Can men learn something about women by watching them dump a sponge mop for a Swiffer in TV commercials? The Swiffer commercials feature popular songs and very short relationship scenarios, with the sponge mop serenading the savvy housewife with songs of romance.
Can men learn something about women by watching them dump a sponge mop for a Swiffer in TV commercials? The Swiffer commercials feature popular songs and very short relationship scenarios, with the sponge mop serenading the savvy housewife with songs of romance. But the pleas are no use, and ultimately result in rejection. Who would want a lowly sponge when you can have a Swiffer?
Love is certainly the theme, with tunes like “Baby Come Back,” by Player, “Love Stinks,” by J. Geils Band, and even a counseling session showing the critical relationship that women have with their cleaning products. It seems that women either understand the connection between romance and cleaning, or are willing to put up with the humor of these skits. Men are there, but only as the no good lover. What is surprising is the degree to which the Swiffer commercial, “Love Stinks,” uses cleaning as something that is romantic or an object of fantasy. The woman uses her Swiffer broom in her kitchen, while the sponge mop is in bed declaring - “Love Stinks." Perhaps the sponge mop deserves to be dumped for staying in bed while the more industrious partner is busy cleaning. “Baby Come Back” is sung by a mop in a backyard hot tub in another commercial.
The “Baby Come Back,” lyrics are: "Baby come back / You can blame it all on me / I was wrong / And I just can't live without you.” Another sponge sends flowers and candy to a housewife who has switched to a Swiffer product.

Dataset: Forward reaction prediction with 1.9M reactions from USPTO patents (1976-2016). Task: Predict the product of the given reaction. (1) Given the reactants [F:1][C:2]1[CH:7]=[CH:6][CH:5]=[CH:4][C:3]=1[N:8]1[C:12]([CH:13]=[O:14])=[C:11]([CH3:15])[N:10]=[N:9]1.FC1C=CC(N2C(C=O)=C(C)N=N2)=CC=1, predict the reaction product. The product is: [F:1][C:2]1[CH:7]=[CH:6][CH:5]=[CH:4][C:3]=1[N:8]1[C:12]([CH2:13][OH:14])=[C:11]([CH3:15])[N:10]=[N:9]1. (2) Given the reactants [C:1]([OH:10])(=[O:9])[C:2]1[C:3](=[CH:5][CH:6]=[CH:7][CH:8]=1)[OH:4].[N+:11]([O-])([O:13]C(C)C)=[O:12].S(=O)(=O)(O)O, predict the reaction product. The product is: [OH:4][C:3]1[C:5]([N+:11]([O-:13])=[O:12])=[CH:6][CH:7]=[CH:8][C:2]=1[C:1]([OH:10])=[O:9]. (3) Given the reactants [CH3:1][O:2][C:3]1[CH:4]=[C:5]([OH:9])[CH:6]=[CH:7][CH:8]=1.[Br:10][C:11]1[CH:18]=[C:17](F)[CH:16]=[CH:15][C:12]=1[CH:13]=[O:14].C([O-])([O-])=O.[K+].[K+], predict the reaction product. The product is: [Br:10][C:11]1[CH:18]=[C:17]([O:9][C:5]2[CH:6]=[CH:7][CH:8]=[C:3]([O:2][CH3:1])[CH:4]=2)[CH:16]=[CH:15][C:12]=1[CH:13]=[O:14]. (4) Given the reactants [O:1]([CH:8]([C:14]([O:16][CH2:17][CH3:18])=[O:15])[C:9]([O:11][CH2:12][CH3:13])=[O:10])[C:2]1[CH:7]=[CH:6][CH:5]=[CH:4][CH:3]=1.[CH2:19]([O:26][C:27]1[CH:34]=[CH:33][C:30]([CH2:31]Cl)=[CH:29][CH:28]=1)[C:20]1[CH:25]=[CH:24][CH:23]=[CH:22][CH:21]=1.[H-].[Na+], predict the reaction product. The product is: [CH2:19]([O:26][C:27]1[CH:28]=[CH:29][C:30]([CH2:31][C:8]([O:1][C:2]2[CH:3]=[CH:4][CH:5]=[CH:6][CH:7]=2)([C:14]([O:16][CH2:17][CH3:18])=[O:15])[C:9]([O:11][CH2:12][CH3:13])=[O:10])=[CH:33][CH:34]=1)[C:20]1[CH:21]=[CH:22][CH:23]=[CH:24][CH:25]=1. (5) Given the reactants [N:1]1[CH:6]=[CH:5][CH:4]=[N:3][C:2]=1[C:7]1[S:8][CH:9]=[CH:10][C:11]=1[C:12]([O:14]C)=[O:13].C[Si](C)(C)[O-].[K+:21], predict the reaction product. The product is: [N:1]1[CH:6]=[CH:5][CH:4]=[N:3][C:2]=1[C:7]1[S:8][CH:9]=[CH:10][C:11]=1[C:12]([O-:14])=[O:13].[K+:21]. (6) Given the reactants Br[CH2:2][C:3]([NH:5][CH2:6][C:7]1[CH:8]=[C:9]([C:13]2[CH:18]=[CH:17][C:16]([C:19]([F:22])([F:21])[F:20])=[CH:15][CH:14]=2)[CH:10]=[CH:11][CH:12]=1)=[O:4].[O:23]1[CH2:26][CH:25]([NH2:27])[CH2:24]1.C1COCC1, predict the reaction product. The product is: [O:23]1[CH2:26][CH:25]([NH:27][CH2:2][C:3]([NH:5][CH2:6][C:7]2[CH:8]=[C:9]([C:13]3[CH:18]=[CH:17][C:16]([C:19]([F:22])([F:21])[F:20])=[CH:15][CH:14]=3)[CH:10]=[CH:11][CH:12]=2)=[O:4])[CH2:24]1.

The series of Swiffer commercials have been running in TV spots targeted for women for a few years, which means that they are on target with female consumers. In 2007, Procter & Gamble spent nearly $200 million on advertising on the Swiffer product 30 second ads, according to BrandWeek. Evidently women will forever be associated in the mind of the brand marketers mind with household cleaning products. When it comes to cleaning one’s home environment, there seems to be no equality of the sexes. It’s not something that seems to bother them. A recent section in the St. Louis Post-Dispatch (Jan. 9, 2010) in the Lifestyle section, features a layout of three women in battle gear, dressed as grime fighters. The article is titled, “Cleaning products we love: When you can’t hire a maid, try these little wonders.” The author of the article, Aisha Sultan, says “many of us are stuck doing the grunt work ourselves . . . " “When it’s cold outside, you may as well cuddle up with some Clorox,” she writes to her cleaning female buddies.
It’s a strange admission. It also may be an honest one - that men will probably never care more about cleaning their homes than women. When it’s cold outside, men ordinarily don’t think about cleaning or a bottle of Clorox. The article is a striking depiction of how women are different than men. For men, the goal is usually to find something – any kind of tool or product that is speedy, powerful and can successfully get the job done. Not so with women. Women evidently form a different kind of bond with their products. The Swiffer commercials are not the first time men have been used to hawk cleaning products. Mr. Clean, a rather fit bald man on the bottle of Clorox has been featured for more than 50 years by Proctor and Gamble, and the Brawny towel man might be a perfect fit for a lumber jack Reality TV show. Should men look beyond the commercial to find something instructive that can help them in relationships? The answers are not obvious for men. Men could conclude that what women want to build the relationship is for him to purchase sophisticated Swiffer cleaning supplies for her. This could have disastrous consequences.
Will the woman who uses a Swiffer have a better relationship with her mate? Not necessarily. This is where it is challenging to understand how women think. The men in the commercials are actually being dumped. One key could be that women may enjoy a secret life about things around them that includes their cleaning products. It's a life that they may not readily share with men for various reasons. Perhaps men will one day understand how women think by pondering a cleaning product commercial. But it's more likely that we will attempt to sing more love songs to women, hopefully with better results.
© 2010 Larry Ingram
Based in St Louis,
Larry Ingram writes about the news media, movies and culture, as well as on topics like race, privilege, Christianity, religious expression and tolerance.
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